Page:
[Daphne – No, Nigel: it’s an old-fashioned expression once used by the bourgeoisie of Sliema and Valletta, the sort who actually had the wherewithal to make and eat English sherry trifles but who called them souffles instead, especially if their background was particularly Italianate and/or reactionary.]

        Daphne, sure you can see that this is so.

        [Daphne – No, I can’t, because it’s not ‘so’. And secondly, even if I did think as you do, I would assume that it is my judgement which is iimpaired and not Renzo Piano’s. To assume that I know better than Piano is one of two things: the most phenomenal arrogance or the most phenomenal stupidity.]

        I am not deriding Piano, because he was only following the brief that was given to him viz: “Renz, we do not have any money to finish off anything spectacular. Just give us something to close some mouths. Our Daph, will see to it that any dissidents will be dealt with” .

        [Daphne – Renzo Piano needs neither money nor briefs. People in that position do not take on briefs with which they are not in agreement.]

        Lucian Freud, a German-born British painter, whose paintings are associated with surrealism which feature the element of surprise, unexpected juxtapositions and non-sequitor – which due to its apparent lack of meaning relative to what follows seems absurd. [Daphne – Googled him, did you?] Just like the Barry/Piano open air theatre maybe? [Daphne – You do realise that Lucian Freud is one of the most highly acclaimed masters of our time? So yes, the comparison is appropriate.]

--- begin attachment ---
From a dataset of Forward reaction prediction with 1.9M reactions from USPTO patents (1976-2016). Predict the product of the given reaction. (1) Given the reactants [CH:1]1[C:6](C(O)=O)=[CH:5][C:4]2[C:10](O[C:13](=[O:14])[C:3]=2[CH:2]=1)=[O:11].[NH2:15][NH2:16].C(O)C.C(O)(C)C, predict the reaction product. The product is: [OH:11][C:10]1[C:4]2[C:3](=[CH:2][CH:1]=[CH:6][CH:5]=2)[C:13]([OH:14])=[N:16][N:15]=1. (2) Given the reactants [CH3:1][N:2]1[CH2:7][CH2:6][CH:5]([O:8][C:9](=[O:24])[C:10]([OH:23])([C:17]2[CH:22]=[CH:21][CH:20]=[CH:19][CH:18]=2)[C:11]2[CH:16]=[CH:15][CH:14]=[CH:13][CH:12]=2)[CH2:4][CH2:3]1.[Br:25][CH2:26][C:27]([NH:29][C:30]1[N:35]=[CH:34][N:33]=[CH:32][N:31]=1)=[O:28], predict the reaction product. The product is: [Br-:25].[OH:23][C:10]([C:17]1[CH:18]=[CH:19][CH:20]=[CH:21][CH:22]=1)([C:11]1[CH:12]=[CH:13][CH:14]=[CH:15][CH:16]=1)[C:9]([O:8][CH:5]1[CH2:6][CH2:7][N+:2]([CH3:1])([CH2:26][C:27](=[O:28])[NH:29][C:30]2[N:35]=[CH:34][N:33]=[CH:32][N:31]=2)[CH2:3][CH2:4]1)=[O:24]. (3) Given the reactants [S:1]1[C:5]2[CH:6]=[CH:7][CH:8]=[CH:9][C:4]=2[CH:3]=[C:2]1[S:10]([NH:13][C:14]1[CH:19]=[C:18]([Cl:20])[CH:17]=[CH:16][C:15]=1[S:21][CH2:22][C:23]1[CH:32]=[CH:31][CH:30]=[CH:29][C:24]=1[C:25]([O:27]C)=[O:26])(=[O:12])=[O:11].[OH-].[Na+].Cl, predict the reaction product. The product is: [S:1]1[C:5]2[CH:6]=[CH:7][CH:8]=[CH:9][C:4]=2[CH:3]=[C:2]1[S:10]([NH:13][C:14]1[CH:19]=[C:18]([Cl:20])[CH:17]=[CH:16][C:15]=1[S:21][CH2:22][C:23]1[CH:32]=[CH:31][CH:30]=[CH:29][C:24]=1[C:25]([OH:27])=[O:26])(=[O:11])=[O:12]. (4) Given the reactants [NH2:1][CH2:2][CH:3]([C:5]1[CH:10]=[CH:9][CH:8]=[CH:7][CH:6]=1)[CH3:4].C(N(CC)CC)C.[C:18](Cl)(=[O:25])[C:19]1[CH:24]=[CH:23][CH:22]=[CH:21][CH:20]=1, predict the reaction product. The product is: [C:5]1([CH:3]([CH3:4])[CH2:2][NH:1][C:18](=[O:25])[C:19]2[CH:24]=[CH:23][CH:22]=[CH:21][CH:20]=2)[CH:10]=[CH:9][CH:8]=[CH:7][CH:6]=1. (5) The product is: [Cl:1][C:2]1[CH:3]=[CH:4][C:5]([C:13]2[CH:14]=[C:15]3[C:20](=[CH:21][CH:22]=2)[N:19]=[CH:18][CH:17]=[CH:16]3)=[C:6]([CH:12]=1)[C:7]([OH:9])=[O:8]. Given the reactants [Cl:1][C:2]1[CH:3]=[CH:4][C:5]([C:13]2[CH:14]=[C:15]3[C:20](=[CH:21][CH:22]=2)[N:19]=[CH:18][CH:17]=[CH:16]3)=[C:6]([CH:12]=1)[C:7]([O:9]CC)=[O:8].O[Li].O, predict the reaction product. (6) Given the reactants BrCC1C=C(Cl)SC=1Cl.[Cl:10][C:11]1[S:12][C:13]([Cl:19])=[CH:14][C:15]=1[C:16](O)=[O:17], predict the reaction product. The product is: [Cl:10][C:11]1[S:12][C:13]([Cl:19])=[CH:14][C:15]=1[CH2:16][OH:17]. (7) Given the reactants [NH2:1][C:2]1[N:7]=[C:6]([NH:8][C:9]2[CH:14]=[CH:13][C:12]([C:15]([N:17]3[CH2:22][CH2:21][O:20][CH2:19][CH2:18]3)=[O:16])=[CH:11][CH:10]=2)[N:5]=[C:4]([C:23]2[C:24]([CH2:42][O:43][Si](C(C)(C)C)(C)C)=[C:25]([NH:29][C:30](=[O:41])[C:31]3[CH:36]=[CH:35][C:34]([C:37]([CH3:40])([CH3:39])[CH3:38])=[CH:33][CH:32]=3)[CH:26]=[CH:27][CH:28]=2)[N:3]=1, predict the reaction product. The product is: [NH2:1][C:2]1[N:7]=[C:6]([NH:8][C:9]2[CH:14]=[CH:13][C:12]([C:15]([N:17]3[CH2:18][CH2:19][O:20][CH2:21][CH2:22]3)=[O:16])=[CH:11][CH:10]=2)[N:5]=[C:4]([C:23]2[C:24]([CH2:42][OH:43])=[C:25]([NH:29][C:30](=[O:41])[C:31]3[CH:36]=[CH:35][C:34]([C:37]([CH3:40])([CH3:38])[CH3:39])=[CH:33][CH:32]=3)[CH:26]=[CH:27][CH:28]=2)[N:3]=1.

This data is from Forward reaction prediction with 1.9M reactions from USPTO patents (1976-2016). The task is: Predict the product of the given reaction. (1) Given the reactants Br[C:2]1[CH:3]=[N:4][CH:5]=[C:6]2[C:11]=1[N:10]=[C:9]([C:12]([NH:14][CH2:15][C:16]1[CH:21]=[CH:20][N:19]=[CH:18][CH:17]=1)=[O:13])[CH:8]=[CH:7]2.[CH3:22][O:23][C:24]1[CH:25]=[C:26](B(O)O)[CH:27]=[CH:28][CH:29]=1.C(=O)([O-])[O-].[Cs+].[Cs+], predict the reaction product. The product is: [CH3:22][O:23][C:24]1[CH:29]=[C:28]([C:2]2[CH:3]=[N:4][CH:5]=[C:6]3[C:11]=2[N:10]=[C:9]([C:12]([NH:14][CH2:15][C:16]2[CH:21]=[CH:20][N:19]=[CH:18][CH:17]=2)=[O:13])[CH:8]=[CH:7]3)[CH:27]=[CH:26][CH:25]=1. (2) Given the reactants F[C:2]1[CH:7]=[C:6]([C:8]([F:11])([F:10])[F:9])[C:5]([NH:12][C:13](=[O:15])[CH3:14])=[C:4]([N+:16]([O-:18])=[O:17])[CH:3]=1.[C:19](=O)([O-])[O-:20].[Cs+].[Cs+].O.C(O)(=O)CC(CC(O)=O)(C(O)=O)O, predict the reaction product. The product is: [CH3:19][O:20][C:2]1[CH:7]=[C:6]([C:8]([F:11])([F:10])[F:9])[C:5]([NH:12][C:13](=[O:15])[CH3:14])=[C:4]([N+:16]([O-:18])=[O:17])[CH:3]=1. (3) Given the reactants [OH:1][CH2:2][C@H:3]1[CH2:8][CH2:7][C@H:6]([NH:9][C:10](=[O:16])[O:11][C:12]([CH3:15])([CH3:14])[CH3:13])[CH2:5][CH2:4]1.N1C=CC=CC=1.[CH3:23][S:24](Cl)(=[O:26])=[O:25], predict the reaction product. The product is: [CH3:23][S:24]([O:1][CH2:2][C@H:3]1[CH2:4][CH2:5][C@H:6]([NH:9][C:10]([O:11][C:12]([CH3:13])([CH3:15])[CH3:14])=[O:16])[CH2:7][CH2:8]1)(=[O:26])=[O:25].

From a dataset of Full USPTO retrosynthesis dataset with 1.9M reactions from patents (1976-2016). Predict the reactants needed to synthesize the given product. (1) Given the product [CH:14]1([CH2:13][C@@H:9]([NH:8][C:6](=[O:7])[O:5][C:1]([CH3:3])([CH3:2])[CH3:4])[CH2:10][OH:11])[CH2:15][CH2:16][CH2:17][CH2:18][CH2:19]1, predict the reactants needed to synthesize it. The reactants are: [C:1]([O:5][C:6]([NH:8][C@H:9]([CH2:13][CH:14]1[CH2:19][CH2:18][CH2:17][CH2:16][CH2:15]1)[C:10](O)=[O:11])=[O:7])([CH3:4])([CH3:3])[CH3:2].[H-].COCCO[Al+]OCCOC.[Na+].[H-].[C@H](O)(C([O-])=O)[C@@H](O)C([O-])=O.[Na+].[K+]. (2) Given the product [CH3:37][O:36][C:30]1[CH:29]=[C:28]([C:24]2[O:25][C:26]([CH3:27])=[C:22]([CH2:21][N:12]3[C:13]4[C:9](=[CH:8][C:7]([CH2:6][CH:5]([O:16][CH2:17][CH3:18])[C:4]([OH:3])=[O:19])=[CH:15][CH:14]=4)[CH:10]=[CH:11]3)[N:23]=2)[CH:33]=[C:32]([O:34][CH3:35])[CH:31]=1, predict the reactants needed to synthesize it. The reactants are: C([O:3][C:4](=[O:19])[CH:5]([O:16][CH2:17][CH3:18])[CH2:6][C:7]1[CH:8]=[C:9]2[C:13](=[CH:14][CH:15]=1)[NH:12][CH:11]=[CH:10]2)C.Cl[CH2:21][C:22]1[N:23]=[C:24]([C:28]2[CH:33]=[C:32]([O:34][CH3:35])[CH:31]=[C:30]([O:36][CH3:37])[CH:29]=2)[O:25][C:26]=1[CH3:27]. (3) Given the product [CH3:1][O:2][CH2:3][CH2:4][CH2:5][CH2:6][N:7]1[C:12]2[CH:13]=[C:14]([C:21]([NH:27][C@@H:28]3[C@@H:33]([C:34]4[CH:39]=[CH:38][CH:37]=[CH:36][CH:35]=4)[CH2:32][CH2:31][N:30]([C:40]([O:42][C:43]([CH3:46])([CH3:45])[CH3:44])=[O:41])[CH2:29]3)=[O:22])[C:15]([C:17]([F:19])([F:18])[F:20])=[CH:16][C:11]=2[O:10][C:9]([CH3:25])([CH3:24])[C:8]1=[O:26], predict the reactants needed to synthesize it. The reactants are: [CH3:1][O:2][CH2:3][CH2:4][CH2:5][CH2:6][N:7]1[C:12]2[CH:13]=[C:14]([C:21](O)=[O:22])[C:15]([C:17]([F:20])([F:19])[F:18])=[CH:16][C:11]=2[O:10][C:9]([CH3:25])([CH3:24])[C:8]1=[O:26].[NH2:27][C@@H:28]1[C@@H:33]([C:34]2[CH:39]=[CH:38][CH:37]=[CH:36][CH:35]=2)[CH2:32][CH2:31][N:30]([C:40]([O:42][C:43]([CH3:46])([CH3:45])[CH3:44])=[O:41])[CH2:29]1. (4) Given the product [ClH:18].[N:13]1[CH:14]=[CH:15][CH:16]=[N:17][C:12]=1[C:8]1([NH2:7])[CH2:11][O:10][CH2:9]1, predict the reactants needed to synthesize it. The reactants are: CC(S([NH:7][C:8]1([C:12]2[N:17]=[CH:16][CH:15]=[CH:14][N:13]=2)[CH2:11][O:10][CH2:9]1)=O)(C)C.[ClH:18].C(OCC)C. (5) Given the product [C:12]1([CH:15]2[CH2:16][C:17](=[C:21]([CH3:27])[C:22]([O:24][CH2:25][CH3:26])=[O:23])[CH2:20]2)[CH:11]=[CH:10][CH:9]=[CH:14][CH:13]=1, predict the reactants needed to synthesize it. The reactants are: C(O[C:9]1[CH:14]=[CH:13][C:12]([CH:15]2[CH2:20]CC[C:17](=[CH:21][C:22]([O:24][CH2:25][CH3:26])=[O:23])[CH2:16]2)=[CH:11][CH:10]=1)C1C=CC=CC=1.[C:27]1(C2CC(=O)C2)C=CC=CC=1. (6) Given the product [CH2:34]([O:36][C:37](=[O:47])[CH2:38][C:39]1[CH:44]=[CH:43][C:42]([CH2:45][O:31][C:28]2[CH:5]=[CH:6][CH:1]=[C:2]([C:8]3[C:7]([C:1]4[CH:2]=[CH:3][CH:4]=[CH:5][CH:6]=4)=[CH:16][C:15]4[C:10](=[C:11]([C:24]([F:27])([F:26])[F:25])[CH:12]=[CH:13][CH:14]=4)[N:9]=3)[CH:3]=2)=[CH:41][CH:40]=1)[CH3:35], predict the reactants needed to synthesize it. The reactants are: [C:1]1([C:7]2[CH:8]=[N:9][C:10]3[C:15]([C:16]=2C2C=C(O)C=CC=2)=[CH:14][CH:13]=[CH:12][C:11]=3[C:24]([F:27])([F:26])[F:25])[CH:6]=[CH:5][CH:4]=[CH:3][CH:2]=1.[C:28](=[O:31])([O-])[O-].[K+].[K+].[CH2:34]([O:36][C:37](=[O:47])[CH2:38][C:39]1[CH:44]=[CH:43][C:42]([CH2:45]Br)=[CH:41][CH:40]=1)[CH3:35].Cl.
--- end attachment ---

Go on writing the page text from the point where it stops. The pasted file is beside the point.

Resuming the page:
8. jomar says:

    Rebuilding the Barry opera house would be a repetition of a colonial imposition, but this time ‘imposed’ by the same people who condemned British colonialism.

    The predominant definition of ‘referendum’ is as follows: ‘The submission of a proposed public measure or law that has been passed by a legislature or convention to a vote of the people for ratification or rejection’.